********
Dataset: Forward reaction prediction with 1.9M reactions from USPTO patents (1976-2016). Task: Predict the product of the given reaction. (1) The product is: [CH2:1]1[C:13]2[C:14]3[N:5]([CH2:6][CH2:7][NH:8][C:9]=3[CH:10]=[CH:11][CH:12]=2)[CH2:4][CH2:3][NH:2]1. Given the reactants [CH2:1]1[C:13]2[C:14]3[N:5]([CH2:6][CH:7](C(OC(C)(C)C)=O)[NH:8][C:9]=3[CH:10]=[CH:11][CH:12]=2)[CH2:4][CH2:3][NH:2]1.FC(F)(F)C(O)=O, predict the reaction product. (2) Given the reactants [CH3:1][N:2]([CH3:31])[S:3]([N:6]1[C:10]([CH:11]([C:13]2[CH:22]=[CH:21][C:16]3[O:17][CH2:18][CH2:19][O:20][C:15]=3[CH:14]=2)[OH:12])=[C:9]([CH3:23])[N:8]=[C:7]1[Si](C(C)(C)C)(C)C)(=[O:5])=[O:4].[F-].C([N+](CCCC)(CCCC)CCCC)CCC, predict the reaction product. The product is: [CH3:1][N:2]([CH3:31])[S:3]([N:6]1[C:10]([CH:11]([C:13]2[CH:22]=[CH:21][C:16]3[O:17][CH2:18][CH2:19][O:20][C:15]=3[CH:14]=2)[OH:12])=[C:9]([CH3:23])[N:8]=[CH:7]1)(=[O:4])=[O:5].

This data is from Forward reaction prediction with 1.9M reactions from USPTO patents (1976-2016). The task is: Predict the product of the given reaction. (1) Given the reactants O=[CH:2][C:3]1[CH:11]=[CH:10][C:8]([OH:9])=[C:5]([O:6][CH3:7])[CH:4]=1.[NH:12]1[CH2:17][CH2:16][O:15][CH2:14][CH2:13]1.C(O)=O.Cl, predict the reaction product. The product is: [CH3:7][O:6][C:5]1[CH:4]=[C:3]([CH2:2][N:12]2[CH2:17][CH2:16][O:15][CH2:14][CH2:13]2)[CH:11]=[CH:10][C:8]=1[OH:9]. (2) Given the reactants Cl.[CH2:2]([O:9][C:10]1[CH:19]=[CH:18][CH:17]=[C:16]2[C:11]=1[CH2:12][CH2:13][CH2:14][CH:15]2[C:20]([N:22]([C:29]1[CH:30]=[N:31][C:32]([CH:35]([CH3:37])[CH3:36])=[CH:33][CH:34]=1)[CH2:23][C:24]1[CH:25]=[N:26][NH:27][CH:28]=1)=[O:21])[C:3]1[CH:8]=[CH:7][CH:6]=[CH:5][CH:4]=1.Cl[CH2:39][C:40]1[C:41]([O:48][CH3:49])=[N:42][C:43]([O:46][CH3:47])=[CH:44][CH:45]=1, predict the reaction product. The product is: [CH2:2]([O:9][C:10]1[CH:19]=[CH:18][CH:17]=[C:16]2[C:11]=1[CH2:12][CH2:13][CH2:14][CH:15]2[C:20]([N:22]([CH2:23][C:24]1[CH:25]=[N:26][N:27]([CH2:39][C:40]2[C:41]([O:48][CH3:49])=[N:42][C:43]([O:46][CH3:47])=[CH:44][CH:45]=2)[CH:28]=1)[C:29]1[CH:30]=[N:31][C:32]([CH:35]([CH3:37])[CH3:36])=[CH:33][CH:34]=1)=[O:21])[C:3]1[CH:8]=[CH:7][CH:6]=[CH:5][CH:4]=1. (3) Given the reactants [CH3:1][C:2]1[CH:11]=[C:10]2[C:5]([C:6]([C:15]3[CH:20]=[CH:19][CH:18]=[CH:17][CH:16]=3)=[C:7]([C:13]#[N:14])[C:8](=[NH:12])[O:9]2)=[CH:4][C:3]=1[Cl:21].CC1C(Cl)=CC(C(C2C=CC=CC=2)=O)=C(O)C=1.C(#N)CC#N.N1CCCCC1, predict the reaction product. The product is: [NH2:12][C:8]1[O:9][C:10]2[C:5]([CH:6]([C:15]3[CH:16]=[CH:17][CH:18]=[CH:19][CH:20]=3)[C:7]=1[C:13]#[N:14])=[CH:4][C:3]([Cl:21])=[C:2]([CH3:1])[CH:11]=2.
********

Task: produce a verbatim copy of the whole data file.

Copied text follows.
Dataset: Forward reaction prediction with 1.9M reactions from USPTO patents (1976-2016). Task: Predict the product of the given reaction. (1) The product is: [CH2:1]1[C:13]2[C:14]3[N:5]([CH2:6][CH2:7][NH:8][C:9]=3[CH:10]=[CH:11][CH:12]=2)[CH2:4][CH2:3][NH:2]1. Given the reactants [CH2:1]1[C:13]2[C:14]3[N:5]([CH2:6][CH:7](C(OC(C)(C)C)=O)[NH:8][C:9]=3[CH:10]=[CH:11][CH:12]=2)[CH2:4][CH2:3][NH:2]1.FC(F)(F)C(O)=O, predict the reaction product. (2) Given the reactants [CH3:1][N:2]([CH3:31])[S:3]([N:6]1[C:10]([CH:11]([C:13]2[CH:22]=[CH:21][C:16]3[O:17][CH2:18][CH2:19][O:20][C:15]=3[CH:14]=2)[OH:12])=[C:9]([CH3:23])[N:8]=[C:7]1[Si](C(C)(C)C)(C)C)(=[O:5])=[O:4].[F-].C([N+](CCCC)(CCCC)CCCC)CCC, predict the reaction product. The product is: [CH3:1][N:2]([CH3:31])[S:3]([N:6]1[C:10]([CH:11]([C:13]2[CH:22]=[CH:21][C:16]3[O:17][CH2:18][CH2:19][O:20][C:15]=3[CH:14]=2)[OH:12])=[C:9]([CH3:23])[N:8]=[CH:7]1)(=[O:4])=[O:5].

This data is from Forward reaction prediction with 1.9M reactions from USPTO patents (1976-2016). The task is: Predict the product of the given reaction. (1) Given the reactants O=[CH:2][C:3]1[CH:11]=[CH:10][C:8]([OH:9])=[C:5]([O:6][CH3:7])[CH:4]=1.[NH:12]1[CH2:17][CH2:16][O:15][CH2:14][CH2:13]1.C(O)=O.Cl, predict the reaction product. The product is: [CH3:7][O:6][C:5]1[CH:4]=[C:3]([CH2:2][N:12]2[CH2:17][CH2:16][O:15][CH2:14][CH2:13]2)[CH:11]=[CH:10][C:8]=1[OH:9]. (2) Given the reactants Cl.[CH2:2]([O:9][C:10]1[CH:19]=[CH:18][CH:17]=[C:16]2[C:11]=1[CH2:12][CH2:13][CH2:14][CH:15]2[C:20]([N:22]([C:29]1[CH:30]=[N:31][C:32]([CH:35]([CH3:37])[CH3:36])=[CH:33][CH:34]=1)[CH2:23][C:24]1[CH:25]=[N:26][NH:27][CH:28]=1)=[O:21])[C:3]1[CH:8]=[CH:7][CH:6]=[CH:5][CH:4]=1.Cl[CH2:39][C:40]1[C:41]([O:48][CH3:49])=[N:42][C:43]([O:46][CH3:47])=[CH:44][CH:45]=1, predict the reaction product. The product is: [CH2:2]([O:9][C:10]1[CH:19]=[CH:18][CH:17]=[C:16]2[C:11]=1[CH2:12][CH2:13][CH2:14][CH:15]2[C:20]([N:22]([CH2:23][C:24]1[CH:25]=[N:26][N:27]([CH2:39][C:40]2[C:41]([O:48][CH3:49])=[N:42][C:43]([O:46][CH3:47])=[CH:44][CH:45]=2)[CH:28]=1)[C:29]1[CH:30]=[N:31][C:32]([CH:35]([CH3:37])[CH3:36])=[CH:33][CH:34]=1)=[O:21])[C:3]1[CH:8]=[CH:7][CH:6]=[CH:5][CH:4]=1. (3) Given the reactants [CH3:1][C:2]1[CH:11]=[C:10]2[C:5]([C:6]([C:15]3[CH:20]=[CH:19][CH:18]=[CH:17][CH:16]=3)=[C:7]([C:13]#[N:14])[C:8](=[NH:12])[O:9]2)=[CH:4][C:3]=1[Cl:21].CC1C(Cl)=CC(C(C2C=CC=CC=2)=O)=C(O)C=1.C(#N)CC#N.N1CCCCC1, predict the reaction product. The product is: [NH2:12][C:8]1[O:9][C:10]2[C:5]([CH:6]([C:15]3[CH:16]=[CH:17][CH:18]=[CH:19][CH:20]=3)[C:7]=1[C:13]#[N:14])=[CH:4][C:3]([Cl:21])=[C:2]([CH3:1])[CH:11]=2.